AS POPE Benedict XVI will get nearer to Asia for the 23rd World Youth Day in Australia, hopes are high that he will also visit the “East” soon.

The Catholic Churches of India and the Philippines were the first to express their desire for a papal visit.

According to UST Central Seminary Rector Fr. Gerard Francisco Timoner III, O.P., bishops from both countries requested the Pope to make a short stopover to bless their lands before he goes to Australia. But the Holy See apparently turned down the requests.

But Timoner stressed that the diversity of religion and previous disputes among cultures do not affect the Pope’s pastoral visits–a common misconception after the misunderstood statement of Pope Benedict XVI that was quoted from the Byzantine emperor Manuel II Paliaologos, and was only meant to clarify the relationship between faith and reason. But still, the Pope apologized.

“The Muslim community has nothing negative to say about the Pope,” Timoner told the Varsitarian.

In fact, Filipino Muslims accepted the Pope’s apology in a manifesto for peace and unity signed by both Muslim and Christian leaders. They even expressed their sympathy and sincere concern to the Holy Father.

Not just Catholic leaders pleaded for a pastoral visit from Pope Benedict XVI. Philippine civil officials also said that the Pope’s presence will bring positive effects in the country.

“[A Papal visit] will serve as a unifying force for Filipinos from all walks of life,” the presidential spokesman Ignacio Bunye said in an official statement during the visit of President Macapagal-Arroyo in the Vatican.

Fellowship of the ink

Last March 9, the Pope declined an invitation to visit the country, which was sent July last year by the Catholic Bishops Conference of the Philippines president Angel Lagdameo and Manila Archbishop Gaudencio Cardinal Rosales.

Even though previous requests have been turned down, the Philippine Catholic Church still remains hopeful for a papal visit.

According to Timoner, the quadricentennial celebration of the foundation of the University in 2011 is one of the best hopes of the country for a papal visit since UST had been graced before by two popes – Pope Paul VI in 1970 and Pope John Paul II in 1981 and 1995.

World Youth Day

Although the Pope will not be stopping in Asia in the duration of his trip to Australia, the Filipino youth, including UST delegates, will be privileged to join him in celebrating the 23rd World Youth Day.

According to Rowena Castro, chaperon to the UST delegates, the event is a chance to unite the youth in Christ.

“The World Youth Day will bind the voices of the youth in terms of their faith witnessing,” Castro told the Varsitarian.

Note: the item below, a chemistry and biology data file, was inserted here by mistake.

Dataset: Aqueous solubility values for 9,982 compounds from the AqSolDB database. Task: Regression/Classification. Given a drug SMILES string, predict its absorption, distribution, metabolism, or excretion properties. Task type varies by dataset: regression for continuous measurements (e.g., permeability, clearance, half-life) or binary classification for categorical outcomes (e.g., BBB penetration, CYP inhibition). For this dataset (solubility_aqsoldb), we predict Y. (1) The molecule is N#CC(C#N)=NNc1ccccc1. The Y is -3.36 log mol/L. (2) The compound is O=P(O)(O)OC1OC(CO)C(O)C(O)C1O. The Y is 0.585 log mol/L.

Meanwhile, Albert Loteyro, assistant to the director of the Campus Ministry, believes that the delegates will have a different experience that will strengthen their Christian beliefs.

“It will change the way they view their faith;,” Loteyro said.

The event, which is set from July 15 to 20, is expected to attract 500,000 participants to the week-long celebration.

“Be prepared to put your life on the line to enlighten the world with the truth of Christ; to respond with love to hatred and disregard for life; to proclaim the hope of the risen Christ in every corner of the earth,” the Pope stated in his message to the young people of the world for the 23rd World Youth Day.

The need for another

World Youth Day came was established by Pope John Paul II in 1984. Since then, it is celebrated internationally every two or three years in different countrie.

The Philippines hosted the 1995 World Youth Day that saw Pope John Paul II visiting the University. The Varsitarian editor in chief during that time, then Faculty of Medicine and Surgery student Karina Torralba, had the honor of delivering the address to the Pope on behalf of the Filipino youth at the UST Grandstand. In her speech, she said the youth should not be afraid to voice out their ideas and show their assertiveness.

Starting 1997, the University has never failed to send delegates to the celebration.

Papal advocacies

Like John Paul II, Pope Benedict XVI has carried on with the World Youth Day in order to spread common values of humanity, especially human rights.

In his address to the United Nations last April 18, he stated, “…the universality, indivisibility and interdependence of human rights all serve as guarantees safeguarding human dignity.”

The Pope speaks not only of human rights, but also of the unity of religions, importance of education and role of the youth.

By being united, every follower of any religion can be instrumental to the peace for the whole human family. “May the followers of all religions stand together in defending and promoting life and religious freedom everywhere,” said the Pope in his meeting with the representatives of other religions.

In a meeting with Catholic educators, the Pope said education is an integral to the proclamation of the Good News. Their mission of evangelization is for the aspiration of society’s development.

Patriotic fervor flows on a Sunday

For the youth, the Pope encourages them to, “pray every day for our world.”

The Pope also inspires the youth to be the modern disciples of Christ. “Shine his light upon this great city and beyond,” he said.


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